Wall Street analysts often pour over Fed statements looking for clues. A single word may be seen as having vast implications for the future path of policy. After Wednesday’s Federal Open Market Committee meeting, there was a great deal of attention paid to the fact that the Fed dropped the term ‘accommodative’ from the description of its policy stance.
I would argue that rather than becoming less accommodative, Fed policy is actually becoming much more accommodative than in previous years. To see why we first need to consider what economists mean by “accommodative”.
In the media, the stance of monetary policy is usually described in reference to the level of interest rates. A policy of raising rates is viewed as making monetary policy more restrictive, or “tighter.” Conversely, lower interest rates are seen as making policy more accommodative, or “easier.”
But that’s not how economists describe policy. To see why, consider the most expansionary monetary policy of all, a rapid increase in the money supply that leads to hyperinflation. In that case, monetary policy is certainly not restrictive, even though interest rates will generally rise to very high levels during hyperinflation. On the other hand, a reduction in the money supply that leads to deflation will often push interest rates close to zero (as in the 1930s), and yet policy is not accommodative. So interest rates alone do not determine whether money is easy or tight.
Many economists believe that the stance of monetary policy is best described by the level of market interest rates relative to the natural rate of interest, sometimes called the equilibrium interest rate. The natural rate of interest is the rate that would lead to a stable macroeconomic environment. For instance, if the central bank is targeting inflation at two percent, then the natural rate of interest is the rate that produces two percent inflation.
When the Fed sets interest rates above the natural rate, policy is said to be restrictive, or tight. In that case, inflation will fall below the two percent target. When interest rates are set below the natural rate of interest, then inflation will rise above target. Importantly, we cannot directly observe the natural rate of interest; rather we infer whether interest rates are too high or too low by looking at where inflation is relative to the target path.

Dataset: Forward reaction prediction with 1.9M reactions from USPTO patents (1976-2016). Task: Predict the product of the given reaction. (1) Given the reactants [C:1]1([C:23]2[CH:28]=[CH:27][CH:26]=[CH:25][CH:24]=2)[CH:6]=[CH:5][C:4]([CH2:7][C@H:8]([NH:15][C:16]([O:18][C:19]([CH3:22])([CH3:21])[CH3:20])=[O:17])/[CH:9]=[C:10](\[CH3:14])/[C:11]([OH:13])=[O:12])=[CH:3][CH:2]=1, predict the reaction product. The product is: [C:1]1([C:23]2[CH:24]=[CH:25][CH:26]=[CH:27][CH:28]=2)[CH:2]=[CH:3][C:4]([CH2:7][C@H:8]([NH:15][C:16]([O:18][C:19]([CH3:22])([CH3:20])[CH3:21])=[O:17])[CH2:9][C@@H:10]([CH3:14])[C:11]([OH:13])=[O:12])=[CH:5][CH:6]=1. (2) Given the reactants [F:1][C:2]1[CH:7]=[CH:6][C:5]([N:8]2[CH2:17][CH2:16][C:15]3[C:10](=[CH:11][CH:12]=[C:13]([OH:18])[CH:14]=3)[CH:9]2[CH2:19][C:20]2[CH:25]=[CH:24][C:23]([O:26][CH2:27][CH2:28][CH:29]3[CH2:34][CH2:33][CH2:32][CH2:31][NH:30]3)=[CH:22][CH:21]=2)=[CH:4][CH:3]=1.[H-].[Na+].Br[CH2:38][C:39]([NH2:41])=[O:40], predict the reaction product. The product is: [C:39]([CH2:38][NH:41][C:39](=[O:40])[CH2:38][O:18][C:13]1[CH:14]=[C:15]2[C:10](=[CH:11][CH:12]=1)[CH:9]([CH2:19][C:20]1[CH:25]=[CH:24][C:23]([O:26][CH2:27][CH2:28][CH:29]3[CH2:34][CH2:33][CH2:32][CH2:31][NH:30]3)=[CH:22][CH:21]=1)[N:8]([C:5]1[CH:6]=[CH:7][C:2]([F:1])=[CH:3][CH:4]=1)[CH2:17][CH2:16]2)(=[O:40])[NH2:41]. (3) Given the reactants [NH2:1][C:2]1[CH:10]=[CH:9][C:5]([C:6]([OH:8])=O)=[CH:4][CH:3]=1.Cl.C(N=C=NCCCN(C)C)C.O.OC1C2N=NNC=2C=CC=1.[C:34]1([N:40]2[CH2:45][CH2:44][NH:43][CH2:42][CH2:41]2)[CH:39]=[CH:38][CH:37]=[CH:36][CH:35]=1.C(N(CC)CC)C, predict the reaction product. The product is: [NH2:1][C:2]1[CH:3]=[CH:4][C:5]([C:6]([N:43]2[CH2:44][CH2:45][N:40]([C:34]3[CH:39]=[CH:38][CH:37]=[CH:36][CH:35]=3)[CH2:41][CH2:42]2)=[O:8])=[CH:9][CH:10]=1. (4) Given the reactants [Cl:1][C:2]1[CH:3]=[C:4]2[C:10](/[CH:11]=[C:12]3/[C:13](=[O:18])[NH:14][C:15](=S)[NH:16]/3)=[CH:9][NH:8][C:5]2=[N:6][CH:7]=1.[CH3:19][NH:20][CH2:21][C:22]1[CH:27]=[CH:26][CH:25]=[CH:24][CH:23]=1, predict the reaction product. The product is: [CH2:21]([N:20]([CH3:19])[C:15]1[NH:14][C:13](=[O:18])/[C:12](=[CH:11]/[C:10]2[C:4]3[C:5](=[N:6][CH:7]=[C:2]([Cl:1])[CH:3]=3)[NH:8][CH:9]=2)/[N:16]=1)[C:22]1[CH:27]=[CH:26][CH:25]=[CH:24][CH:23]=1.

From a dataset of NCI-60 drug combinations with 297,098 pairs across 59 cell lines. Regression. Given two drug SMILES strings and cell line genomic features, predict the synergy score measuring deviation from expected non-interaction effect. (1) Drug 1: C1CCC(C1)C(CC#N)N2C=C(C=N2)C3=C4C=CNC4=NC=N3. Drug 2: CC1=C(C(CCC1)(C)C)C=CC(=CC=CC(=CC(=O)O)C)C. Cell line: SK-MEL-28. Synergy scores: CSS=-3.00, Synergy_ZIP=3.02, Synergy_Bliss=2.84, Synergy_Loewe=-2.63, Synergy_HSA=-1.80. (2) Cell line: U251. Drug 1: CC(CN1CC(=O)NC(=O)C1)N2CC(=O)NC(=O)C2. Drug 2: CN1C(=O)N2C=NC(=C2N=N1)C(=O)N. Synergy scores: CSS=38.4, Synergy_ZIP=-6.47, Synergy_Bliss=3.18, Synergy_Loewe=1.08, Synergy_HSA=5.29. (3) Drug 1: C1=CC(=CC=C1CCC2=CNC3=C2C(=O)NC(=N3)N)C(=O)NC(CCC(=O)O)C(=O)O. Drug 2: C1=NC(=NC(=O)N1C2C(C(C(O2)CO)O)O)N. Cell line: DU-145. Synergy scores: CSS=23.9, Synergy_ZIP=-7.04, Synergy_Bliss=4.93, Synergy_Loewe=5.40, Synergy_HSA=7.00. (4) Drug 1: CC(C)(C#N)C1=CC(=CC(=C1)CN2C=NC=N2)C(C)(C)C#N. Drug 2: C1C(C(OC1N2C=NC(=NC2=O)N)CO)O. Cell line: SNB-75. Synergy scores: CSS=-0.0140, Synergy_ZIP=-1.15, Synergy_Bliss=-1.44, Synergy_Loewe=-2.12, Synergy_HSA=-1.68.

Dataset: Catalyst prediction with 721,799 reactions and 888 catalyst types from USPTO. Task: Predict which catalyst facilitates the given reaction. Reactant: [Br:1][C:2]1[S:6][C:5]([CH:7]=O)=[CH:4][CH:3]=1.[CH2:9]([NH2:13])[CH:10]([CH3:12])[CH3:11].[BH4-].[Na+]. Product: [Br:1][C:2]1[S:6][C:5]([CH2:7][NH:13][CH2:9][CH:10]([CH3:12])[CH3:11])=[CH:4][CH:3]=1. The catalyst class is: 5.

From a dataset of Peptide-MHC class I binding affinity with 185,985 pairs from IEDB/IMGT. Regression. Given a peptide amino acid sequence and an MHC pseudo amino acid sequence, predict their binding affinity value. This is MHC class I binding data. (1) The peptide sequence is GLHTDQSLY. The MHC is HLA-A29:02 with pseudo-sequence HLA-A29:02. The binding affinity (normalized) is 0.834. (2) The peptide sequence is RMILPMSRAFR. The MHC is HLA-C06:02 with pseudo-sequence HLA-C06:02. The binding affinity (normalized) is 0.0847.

During the long recovery from the Great Recession, inflation generally ran below the Fed’s two percent target, indicating that monetary policy was excessively restrictive. During the past year, inflation has finally moved above the two percent target, indicating that monetary policy is becoming more accommodative. This occurred because as the economy strengthened, the natural rate of interest actually rose faster than the Fed’s policy target. The Fed fell increasingly “behind the curve.”
Some might argue that Fed policy is more complicated than simply achieving a two percent inflation rate; they have a “dual mandate” that includes high employment. This is true, but adding employment to the mix only reinforces the point that monetary policy is becoming more accommodative. During the recovery of 2009-16, employment was somewhat depressed relative to most estimates of a healthy labor market. More recently, the unemployment rate has fallen below four percent, and the labor market is now viewed as being quite strong.
Thus whether you judge policy solely by considering inflation, or both inflation and employment, you reach the same conclusion. Policy was too restrictive to hit both the Fed’s inflation target and its employment target during 2009-16, and policy is now relatively accommodative, with inflation above the two percent target and the unemployment rate below the 4.0 percent to 4.6 percent range that the Fed views as “full employment”.
The fact that monetary policy is increasingly accommodative does not necessarily imply it is too accommodative. The Fed needs to look beyond the current data and forecast the impact of its policy on the future condition of the economy. Inflation has recently been pushed up by a sharp rise in oil prices, and it’s possible that it may fall back below two percent during 2019. Even so, the balance of risks has recently shifted, and the long period of excessively restrictive monetary policy is over.
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